The evangelist writes as if for the theatre,
scenes that have been re-enacted
by countless ecclesiastical ensembles for millennia.
In the final act of his disturbing drama
the lead character returns unexpectedly to centre stage
and is brought face to face with a once-trusted friend.
One who famously abandoned him
at a time of desperate need.
We, who also know the bitter taste of failure,
squirm awkwardly with the fisherman
as his master invites him, three times,
to reaffirm his devotion.
The brash confidence of previous boasts
has been supplanted by the shame
of his pre-dawn denials.
Self-assured words no longer come readily
to his lips.
Jesus is gracious, accepting;
he does not chastise.
There is work to be done,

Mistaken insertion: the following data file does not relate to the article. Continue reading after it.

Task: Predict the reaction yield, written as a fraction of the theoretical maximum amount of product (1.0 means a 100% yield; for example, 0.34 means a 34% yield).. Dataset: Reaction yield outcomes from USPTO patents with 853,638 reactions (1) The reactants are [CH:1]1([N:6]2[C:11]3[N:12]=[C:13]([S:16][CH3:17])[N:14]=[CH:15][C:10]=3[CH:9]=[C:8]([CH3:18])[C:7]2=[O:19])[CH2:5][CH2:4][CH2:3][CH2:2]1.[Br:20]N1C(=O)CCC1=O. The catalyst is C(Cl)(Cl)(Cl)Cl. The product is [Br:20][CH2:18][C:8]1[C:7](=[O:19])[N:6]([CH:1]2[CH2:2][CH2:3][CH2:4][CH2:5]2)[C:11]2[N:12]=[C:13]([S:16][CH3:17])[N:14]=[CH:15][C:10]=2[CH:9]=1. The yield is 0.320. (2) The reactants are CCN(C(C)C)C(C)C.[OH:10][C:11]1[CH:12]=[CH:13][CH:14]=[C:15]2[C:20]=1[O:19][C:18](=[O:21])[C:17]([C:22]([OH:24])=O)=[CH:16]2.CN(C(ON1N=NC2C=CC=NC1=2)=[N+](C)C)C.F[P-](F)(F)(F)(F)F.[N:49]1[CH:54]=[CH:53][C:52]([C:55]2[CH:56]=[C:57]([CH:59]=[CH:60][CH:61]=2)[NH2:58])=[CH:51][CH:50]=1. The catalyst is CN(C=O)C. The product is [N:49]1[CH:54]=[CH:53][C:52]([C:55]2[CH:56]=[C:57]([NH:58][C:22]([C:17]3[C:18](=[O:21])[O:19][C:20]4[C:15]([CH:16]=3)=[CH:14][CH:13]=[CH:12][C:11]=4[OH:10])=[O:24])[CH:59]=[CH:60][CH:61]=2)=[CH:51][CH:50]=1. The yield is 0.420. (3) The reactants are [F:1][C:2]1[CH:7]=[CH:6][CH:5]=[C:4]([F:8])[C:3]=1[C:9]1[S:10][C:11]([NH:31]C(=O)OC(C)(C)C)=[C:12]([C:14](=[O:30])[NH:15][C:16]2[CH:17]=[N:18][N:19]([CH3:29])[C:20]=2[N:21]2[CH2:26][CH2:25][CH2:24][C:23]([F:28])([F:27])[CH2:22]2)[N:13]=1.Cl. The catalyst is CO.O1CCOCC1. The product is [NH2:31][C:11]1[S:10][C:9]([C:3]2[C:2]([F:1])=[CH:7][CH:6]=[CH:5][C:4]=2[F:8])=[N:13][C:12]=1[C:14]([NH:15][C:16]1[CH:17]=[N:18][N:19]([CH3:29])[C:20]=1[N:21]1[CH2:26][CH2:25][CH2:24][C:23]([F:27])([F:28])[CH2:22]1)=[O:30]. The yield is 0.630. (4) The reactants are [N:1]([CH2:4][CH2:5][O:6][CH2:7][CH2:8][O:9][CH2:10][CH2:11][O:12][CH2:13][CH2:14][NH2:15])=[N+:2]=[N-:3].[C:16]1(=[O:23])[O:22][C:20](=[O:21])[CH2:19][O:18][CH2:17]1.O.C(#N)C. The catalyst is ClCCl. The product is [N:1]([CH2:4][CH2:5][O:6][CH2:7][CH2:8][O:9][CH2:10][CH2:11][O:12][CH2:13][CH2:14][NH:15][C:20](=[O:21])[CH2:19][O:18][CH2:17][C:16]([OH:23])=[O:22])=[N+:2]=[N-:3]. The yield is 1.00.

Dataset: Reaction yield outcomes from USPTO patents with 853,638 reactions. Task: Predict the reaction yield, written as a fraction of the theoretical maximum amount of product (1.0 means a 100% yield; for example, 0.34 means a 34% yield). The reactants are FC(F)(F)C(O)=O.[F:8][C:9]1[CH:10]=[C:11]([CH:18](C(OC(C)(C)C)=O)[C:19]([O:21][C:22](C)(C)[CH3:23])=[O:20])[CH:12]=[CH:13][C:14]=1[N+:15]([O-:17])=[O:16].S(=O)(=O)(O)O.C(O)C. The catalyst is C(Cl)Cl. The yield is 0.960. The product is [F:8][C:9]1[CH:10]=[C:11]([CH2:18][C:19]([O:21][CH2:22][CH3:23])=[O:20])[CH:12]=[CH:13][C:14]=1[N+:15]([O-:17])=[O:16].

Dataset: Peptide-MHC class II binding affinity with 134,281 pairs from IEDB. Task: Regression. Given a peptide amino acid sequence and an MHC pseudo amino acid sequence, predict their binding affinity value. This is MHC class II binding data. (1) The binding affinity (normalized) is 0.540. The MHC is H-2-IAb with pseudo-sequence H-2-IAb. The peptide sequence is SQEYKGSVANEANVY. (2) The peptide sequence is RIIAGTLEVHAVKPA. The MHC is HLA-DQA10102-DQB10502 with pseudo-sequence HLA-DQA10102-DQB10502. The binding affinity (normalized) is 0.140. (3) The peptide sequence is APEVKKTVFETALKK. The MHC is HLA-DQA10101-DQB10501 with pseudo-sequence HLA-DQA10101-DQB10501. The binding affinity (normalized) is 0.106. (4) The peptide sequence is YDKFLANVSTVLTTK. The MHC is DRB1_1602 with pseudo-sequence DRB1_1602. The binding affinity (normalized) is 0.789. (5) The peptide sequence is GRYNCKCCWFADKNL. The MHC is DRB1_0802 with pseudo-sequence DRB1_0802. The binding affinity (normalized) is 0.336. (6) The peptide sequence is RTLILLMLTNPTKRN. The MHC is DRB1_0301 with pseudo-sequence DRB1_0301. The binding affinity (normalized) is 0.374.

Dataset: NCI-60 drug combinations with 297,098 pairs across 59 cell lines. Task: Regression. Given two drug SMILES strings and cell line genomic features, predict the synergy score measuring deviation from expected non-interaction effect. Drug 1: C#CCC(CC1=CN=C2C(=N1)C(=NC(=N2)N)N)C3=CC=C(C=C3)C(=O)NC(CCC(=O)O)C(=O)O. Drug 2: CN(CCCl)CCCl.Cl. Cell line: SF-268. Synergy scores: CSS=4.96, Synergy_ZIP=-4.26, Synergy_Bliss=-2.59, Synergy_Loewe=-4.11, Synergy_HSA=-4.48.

there are journeys to be completed,
there are sheep to be tended;
failures, too, are needed.
It’s simple, Simon. Yes, we all stuff up, we all disappoint and let each other down. Yes, yours was a big one. Three times. But it’s a divine principle, you should have grasped it by now. One of a handful that the Master revealed in the few years that he walked among us. Like the cycle of death and resurrection, the centrality of love, the wonder of God’s presence, living as God’s children, and the primacy of grace. Forgiveness, new beginnings. The idea that losers become winners; that, freed from the depression of failure, and made new in God’s Spirit, everyone can take part in the work of the kingdom. You too. Feed God’s sheep, take care of the lambs, share the love, spread the good news. It’s simple, Simon.